WASHINGTON (Reuters) - When Lynn Atkinson knew her cancer-ridden brother had six months to live, she asked the Connecticut prison where he was serving a sentence for robbery if he could come home early to die.
A prison official, with little explanation, told her not to even bother trying.
That kind of reply to requests for compassionate release of prisoners is common, according to a report from the non-profit advocacy group Families Against Mandatory Minimums (FAMM).
The report found that terminally ill inmates in state and local prisons often cannot take advantage of compassionate release programs due to confusing, opaque and strict rules.
“While compassionate release is nearly universal, it is underused,” the group said in its report, blaming “poor design.” Prisoners often “die waiting for decisions that come too late,” it said.
Compassionate release permits early release of prisoners under circumstances unforeseen when they were sentenced, usually for medical or humanitarian reasons. The programs can save taxpayers money as sick inmates require expensive care.
Programs vary by state, but all U.S. states except Iowa allow compassionate release. Lawmakers across the country from both parties have called for expanding and improving such programs.
But local governments have struggled with how to implement them and deciding who should be eligible.
The federal government has its own programme administered by the U.S. Bureau of Prisons. The Justice Department’s inspector general in 2013 found that programme was “poorly managed.”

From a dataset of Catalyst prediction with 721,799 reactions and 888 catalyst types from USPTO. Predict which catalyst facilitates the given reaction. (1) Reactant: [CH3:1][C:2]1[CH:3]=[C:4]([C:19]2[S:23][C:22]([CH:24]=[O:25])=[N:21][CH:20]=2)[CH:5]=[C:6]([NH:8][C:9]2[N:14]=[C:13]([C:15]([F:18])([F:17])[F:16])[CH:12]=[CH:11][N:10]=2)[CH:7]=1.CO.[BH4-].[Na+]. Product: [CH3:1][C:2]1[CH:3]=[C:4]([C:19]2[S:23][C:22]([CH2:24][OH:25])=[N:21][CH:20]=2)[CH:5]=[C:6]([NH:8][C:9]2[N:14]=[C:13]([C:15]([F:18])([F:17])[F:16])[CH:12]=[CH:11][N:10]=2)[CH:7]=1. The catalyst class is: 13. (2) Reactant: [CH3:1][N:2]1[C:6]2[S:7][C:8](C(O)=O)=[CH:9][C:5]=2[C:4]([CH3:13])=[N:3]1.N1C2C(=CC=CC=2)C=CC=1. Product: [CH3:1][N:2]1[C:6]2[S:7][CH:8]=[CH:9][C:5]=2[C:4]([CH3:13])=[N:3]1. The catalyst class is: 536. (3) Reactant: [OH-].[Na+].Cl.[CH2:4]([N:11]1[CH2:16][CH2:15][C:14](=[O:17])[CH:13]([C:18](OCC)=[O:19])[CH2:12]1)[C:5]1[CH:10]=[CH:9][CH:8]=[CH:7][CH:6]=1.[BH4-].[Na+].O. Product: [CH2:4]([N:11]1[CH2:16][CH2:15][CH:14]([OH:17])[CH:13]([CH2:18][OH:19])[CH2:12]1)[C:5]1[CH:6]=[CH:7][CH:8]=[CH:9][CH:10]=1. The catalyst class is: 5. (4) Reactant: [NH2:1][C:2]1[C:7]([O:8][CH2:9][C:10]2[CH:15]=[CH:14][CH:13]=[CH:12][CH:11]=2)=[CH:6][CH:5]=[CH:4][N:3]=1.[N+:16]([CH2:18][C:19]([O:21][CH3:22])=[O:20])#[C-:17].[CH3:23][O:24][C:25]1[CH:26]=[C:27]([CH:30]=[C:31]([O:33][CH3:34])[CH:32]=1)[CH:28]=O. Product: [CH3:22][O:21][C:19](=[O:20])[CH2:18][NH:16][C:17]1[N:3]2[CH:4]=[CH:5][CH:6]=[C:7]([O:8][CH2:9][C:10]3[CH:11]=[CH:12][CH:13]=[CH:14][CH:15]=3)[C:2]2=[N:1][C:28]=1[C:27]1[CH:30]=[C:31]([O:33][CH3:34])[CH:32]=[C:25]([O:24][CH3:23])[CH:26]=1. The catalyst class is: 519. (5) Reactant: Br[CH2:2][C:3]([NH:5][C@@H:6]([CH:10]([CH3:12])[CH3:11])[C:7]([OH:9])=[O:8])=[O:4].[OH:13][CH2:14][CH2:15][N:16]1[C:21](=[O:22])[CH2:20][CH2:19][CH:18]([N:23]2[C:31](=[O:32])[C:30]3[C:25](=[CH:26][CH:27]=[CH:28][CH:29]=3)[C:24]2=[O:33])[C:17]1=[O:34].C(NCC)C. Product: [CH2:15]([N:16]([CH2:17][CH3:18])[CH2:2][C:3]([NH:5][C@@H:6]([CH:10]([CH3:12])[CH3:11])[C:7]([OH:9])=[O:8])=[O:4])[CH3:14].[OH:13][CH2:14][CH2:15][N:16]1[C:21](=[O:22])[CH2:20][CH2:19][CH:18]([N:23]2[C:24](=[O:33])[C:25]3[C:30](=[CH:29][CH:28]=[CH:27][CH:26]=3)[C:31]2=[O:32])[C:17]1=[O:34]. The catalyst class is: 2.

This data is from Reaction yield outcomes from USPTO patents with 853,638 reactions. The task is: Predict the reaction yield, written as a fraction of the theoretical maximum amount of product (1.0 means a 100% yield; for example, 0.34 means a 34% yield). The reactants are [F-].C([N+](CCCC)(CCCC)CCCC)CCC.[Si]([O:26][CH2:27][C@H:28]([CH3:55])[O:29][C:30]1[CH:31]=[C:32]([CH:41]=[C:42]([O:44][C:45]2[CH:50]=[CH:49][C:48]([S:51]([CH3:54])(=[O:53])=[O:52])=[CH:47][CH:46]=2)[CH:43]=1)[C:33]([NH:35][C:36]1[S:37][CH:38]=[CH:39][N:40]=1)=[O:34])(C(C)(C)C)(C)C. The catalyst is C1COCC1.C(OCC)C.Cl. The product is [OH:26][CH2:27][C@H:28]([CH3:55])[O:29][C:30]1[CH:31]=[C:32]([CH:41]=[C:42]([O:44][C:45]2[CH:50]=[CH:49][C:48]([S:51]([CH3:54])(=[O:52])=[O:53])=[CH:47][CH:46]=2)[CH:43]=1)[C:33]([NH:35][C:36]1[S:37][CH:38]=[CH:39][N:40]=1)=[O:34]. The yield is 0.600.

FAMM said some states make it too hard to qualify or difficult to navigate. In addition, some states fail to provide guidance on how to apply and do not release statistics on how often applications are approved, the group said.
For example, George Dobrick’s father developed cancer while serving a 39-month sentence in Pennsylvania for drunk driving. He lost 65 pounds and could barely walk.
“When I saw my father, I almost fainted. It looked like he was in a concentration camp,” Dobrick told Reuters.
He said the toughest part was finding application information. “For weeks and weeks - I’m talking hours and hours a day - we looked for some way to get him out,” Dobrick said.
His father was finally transferred to a veterans’ hospital, where he died seven months later.
Atkinson relied on lawyers to navigate the process to help her brother. “The hardest part about getting him out was no cooperation from the ... prison,” she said.
He was released in May 2014 and died two weeks later.
Reporting by Sarah N. Lynch; Editing by Kevin Drawbaugh and Bill Berkrot